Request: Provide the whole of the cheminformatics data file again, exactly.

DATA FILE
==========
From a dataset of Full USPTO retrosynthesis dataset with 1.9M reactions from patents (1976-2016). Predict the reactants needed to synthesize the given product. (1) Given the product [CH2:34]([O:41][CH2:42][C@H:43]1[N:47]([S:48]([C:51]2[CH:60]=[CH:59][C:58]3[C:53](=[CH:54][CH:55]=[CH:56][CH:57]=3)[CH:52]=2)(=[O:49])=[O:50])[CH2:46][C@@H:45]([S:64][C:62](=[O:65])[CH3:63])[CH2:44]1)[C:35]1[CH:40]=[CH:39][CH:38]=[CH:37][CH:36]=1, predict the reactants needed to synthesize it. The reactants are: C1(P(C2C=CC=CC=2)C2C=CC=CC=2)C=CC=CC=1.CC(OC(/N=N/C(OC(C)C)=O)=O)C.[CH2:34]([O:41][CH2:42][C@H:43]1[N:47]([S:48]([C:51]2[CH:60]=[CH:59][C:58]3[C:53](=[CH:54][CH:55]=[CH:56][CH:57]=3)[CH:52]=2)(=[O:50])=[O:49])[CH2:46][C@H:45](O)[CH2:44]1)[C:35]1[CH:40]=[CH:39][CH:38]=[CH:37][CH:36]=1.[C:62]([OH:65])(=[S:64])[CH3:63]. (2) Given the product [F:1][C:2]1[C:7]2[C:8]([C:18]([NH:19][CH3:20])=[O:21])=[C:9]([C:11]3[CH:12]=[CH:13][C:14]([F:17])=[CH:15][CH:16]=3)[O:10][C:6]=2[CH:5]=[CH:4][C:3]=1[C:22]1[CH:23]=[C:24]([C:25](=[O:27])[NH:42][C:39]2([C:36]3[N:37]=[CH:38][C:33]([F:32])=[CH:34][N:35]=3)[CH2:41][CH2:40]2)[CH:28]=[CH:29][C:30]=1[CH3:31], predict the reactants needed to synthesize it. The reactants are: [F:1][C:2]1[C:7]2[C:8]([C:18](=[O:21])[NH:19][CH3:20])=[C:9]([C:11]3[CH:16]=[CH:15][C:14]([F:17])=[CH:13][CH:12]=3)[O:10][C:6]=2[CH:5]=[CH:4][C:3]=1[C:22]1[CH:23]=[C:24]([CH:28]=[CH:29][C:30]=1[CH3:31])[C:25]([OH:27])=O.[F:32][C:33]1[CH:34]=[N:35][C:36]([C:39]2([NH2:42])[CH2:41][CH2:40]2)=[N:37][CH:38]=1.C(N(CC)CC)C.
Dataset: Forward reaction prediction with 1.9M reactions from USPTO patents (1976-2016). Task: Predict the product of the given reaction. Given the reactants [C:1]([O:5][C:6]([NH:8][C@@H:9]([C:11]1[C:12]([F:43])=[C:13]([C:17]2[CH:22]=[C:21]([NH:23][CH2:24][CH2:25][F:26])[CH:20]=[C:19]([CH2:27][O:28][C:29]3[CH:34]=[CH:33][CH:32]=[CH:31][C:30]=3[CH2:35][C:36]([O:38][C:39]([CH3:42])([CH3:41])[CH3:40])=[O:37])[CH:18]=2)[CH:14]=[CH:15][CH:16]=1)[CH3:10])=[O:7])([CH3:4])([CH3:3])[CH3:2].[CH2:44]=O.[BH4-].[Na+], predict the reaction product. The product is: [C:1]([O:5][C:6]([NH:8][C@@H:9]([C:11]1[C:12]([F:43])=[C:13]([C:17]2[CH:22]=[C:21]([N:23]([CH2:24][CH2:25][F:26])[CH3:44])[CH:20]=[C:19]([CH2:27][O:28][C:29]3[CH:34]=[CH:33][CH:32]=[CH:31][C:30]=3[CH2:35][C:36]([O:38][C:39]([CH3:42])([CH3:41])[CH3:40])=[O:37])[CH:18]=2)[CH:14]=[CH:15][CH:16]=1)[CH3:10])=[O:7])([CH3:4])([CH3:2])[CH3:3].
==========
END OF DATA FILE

From a dataset of Full USPTO retrosynthesis dataset with 1.9M reactions from patents (1976-2016). Predict the reactants needed to synthesize the given product. (1) Given the product [CH2:34]([O:41][CH2:42][C@H:43]1[N:47]([S:48]([C:51]2[CH:60]=[CH:59][C:58]3[C:53](=[CH:54][CH:55]=[CH:56][CH:57]=3)[CH:52]=2)(=[O:49])=[O:50])[CH2:46][C@@H:45]([S:64][C:62](=[O:65])[CH3:63])[CH2:44]1)[C:35]1[CH:40]=[CH:39][CH:38]=[CH:37][CH:36]=1, predict the reactants needed to synthesize it. The reactants are: C1(P(C2C=CC=CC=2)C2C=CC=CC=2)C=CC=CC=1.CC(OC(/N=N/C(OC(C)C)=O)=O)C.[CH2:34]([O:41][CH2:42][C@H:43]1[N:47]([S:48]([C:51]2[CH:60]=[CH:59][C:58]3[C:53](=[CH:54][CH:55]=[CH:56][CH:57]=3)[CH:52]=2)(=[O:50])=[O:49])[CH2:46][C@H:45](O)[CH2:44]1)[C:35]1[CH:40]=[CH:39][CH:38]=[CH:37][CH:36]=1.[C:62]([OH:65])(=[S:64])[CH3:63]. (2) Given the product [F:1][C:2]1[C:7]2[C:8]([C:18]([NH:19][CH3:20])=[O:21])=[C:9]([C:11]3[CH:12]=[CH:13][C:14]([F:17])=[CH:15][CH:16]=3)[O:10][C:6]=2[CH:5]=[CH:4][C:3]=1[C:22]1[CH:23]=[C:24]([C:25](=[O:27])[NH:42][C:39]2([C:36]3[N:37]=[CH:38][C:33]([F:32])=[CH:34][N:35]=3)[CH2:41][CH2:40]2)[CH:28]=[CH:29][C:30]=1[CH3:31], predict the reactants needed to synthesize it. The reactants are: [F:1][C:2]1[C:7]2[C:8]([C:18](=[O:21])[NH:19][CH3:20])=[C:9]([C:11]3[CH:16]=[CH:15][C:14]([F:17])=[CH:13][CH:12]=3)[O:10][C:6]=2[CH:5]=[CH:4][C:3]=1[C:22]1[CH:23]=[C:24]([CH:28]=[CH:29][C:30]=1[CH3:31])[C:25]([OH:27])=O.[F:32][C:33]1[CH:34]=[N:35][C:36]([C:39]2([NH2:42])[CH2:41][CH2:40]2)=[N:37][CH:38]=1.C(N(CC)CC)C.
Dataset: Forward reaction prediction with 1.9M reactions from USPTO patents (1976-2016). Task: Predict the product of the given reaction. Given the reactants [C:1]([O:5][C:6]([NH:8][C@@H:9]([C:11]1[C:12]([F:43])=[C:13]([C:17]2[CH:22]=[C:21]([NH:23][CH2:24][CH2:25][F:26])[CH:20]=[C:19]([CH2:27][O:28][C:29]3[CH:34]=[CH:33][CH:32]=[CH:31][C:30]=3[CH2:35][C:36]([O:38][C:39]([CH3:42])([CH3:41])[CH3:40])=[O:37])[CH:18]=2)[CH:14]=[CH:15][CH:16]=1)[CH3:10])=[O:7])([CH3:4])([CH3:3])[CH3:2].[CH2:44]=O.[BH4-].[Na+], predict the reaction product. The product is: [C:1]([O:5][C:6]([NH:8][C@@H:9]([C:11]1[C:12]([F:43])=[C:13]([C:17]2[CH:22]=[C:21]([N:23]([CH2:24][CH2:25][F:26])[CH3:44])[CH:20]=[C:19]([CH2:27][O:28][C:29]3[CH:34]=[CH:33][CH:32]=[CH:31][C:30]=3[CH2:35][C:36]([O:38][C:39]([CH3:42])([CH3:41])[CH3:40])=[O:37])[CH:18]=2)[CH:14]=[CH:15][CH:16]=1)[CH3:10])=[O:7])([CH3:4])([CH3:2])[CH3:3].